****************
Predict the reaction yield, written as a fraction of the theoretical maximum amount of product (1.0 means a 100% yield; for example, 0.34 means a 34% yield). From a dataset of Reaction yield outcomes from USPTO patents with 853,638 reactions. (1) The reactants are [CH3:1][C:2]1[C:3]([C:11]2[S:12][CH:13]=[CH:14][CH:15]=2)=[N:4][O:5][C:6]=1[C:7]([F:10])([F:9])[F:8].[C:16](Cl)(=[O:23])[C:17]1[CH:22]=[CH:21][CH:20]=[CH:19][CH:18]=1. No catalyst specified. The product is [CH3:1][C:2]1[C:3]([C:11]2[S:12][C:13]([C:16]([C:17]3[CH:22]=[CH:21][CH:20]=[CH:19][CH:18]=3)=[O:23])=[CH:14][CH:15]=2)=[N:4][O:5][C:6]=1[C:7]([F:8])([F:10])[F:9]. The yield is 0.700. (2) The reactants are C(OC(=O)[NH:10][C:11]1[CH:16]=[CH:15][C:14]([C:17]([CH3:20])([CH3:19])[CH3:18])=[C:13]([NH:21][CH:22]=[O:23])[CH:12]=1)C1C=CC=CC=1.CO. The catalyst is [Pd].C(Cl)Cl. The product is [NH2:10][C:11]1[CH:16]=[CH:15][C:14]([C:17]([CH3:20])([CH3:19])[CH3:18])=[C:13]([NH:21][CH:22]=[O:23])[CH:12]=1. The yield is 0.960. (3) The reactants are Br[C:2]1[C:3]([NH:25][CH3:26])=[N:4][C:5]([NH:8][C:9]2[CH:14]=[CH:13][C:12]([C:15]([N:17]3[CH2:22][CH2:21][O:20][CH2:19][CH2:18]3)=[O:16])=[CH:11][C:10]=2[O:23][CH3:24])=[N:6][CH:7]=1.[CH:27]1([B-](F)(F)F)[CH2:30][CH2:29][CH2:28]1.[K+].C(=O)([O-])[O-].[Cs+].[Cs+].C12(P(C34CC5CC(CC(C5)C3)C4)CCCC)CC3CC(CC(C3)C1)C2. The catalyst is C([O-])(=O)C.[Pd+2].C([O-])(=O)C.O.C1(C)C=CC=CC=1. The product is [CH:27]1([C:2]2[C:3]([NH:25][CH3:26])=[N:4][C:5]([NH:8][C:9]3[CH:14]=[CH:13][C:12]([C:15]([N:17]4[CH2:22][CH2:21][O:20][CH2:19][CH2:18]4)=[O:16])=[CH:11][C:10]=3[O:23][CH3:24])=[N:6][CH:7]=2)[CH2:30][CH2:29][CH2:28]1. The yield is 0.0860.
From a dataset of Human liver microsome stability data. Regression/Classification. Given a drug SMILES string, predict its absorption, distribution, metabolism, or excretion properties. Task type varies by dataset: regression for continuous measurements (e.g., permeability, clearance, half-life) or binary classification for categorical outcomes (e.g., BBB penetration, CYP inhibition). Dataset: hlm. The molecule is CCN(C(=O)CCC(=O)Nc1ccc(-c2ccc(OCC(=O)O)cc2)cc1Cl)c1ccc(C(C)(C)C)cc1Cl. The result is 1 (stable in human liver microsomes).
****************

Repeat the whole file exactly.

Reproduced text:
Predict the reaction yield, written as a fraction of the theoretical maximum amount of product (1.0 means a 100% yield; for example, 0.34 means a 34% yield). From a dataset of Reaction yield outcomes from USPTO patents with 853,638 reactions. (1) The reactants are [CH3:1][C:2]1[C:3]([C:11]2[S:12][CH:13]=[CH:14][CH:15]=2)=[N:4][O:5][C:6]=1[C:7]([F:10])([F:9])[F:8].[C:16](Cl)(=[O:23])[C:17]1[CH:22]=[CH:21][CH:20]=[CH:19][CH:18]=1. No catalyst specified. The product is [CH3:1][C:2]1[C:3]([C:11]2[S:12][C:13]([C:16]([C:17]3[CH:22]=[CH:21][CH:20]=[CH:19][CH:18]=3)=[O:23])=[CH:14][CH:15]=2)=[N:4][O:5][C:6]=1[C:7]([F:8])([F:10])[F:9]. The yield is 0.700. (2) The reactants are C(OC(=O)[NH:10][C:11]1[CH:16]=[CH:15][C:14]([C:17]([CH3:20])([CH3:19])[CH3:18])=[C:13]([NH:21][CH:22]=[O:23])[CH:12]=1)C1C=CC=CC=1.CO. The catalyst is [Pd].C(Cl)Cl. The product is [NH2:10][C:11]1[CH:16]=[CH:15][C:14]([C:17]([CH3:20])([CH3:19])[CH3:18])=[C:13]([NH:21][CH:22]=[O:23])[CH:12]=1. The yield is 0.960. (3) The reactants are Br[C:2]1[C:3]([NH:25][CH3:26])=[N:4][C:5]([NH:8][C:9]2[CH:14]=[CH:13][C:12]([C:15]([N:17]3[CH2:22][CH2:21][O:20][CH2:19][CH2:18]3)=[O:16])=[CH:11][C:10]=2[O:23][CH3:24])=[N:6][CH:7]=1.[CH:27]1([B-](F)(F)F)[CH2:30][CH2:29][CH2:28]1.[K+].C(=O)([O-])[O-].[Cs+].[Cs+].C12(P(C34CC5CC(CC(C5)C3)C4)CCCC)CC3CC(CC(C3)C1)C2. The catalyst is C([O-])(=O)C.[Pd+2].C([O-])(=O)C.O.C1(C)C=CC=CC=1. The product is [CH:27]1([C:2]2[C:3]([NH:25][CH3:26])=[N:4][C:5]([NH:8][C:9]3[CH:14]=[CH:13][C:12]([C:15]([N:17]4[CH2:22][CH2:21][O:20][CH2:19][CH2:18]4)=[O:16])=[CH:11][C:10]=3[O:23][CH3:24])=[N:6][CH:7]=2)[CH2:30][CH2:29][CH2:28]1. The yield is 0.0860.
From a dataset of Human liver microsome stability data. Regression/Classification. Given a drug SMILES string, predict its absorption, distribution, metabolism, or excretion properties. Task type varies by dataset: regression for continuous measurements (e.g., permeability, clearance, half-life) or binary classification for categorical outcomes (e.g., BBB penetration, CYP inhibition). Dataset: hlm. The molecule is CCN(C(=O)CCC(=O)Nc1ccc(-c2ccc(OCC(=O)O)cc2)cc1Cl)c1ccc(C(C)(C)C)cc1Cl. The result is 1 (stable in human liver microsomes).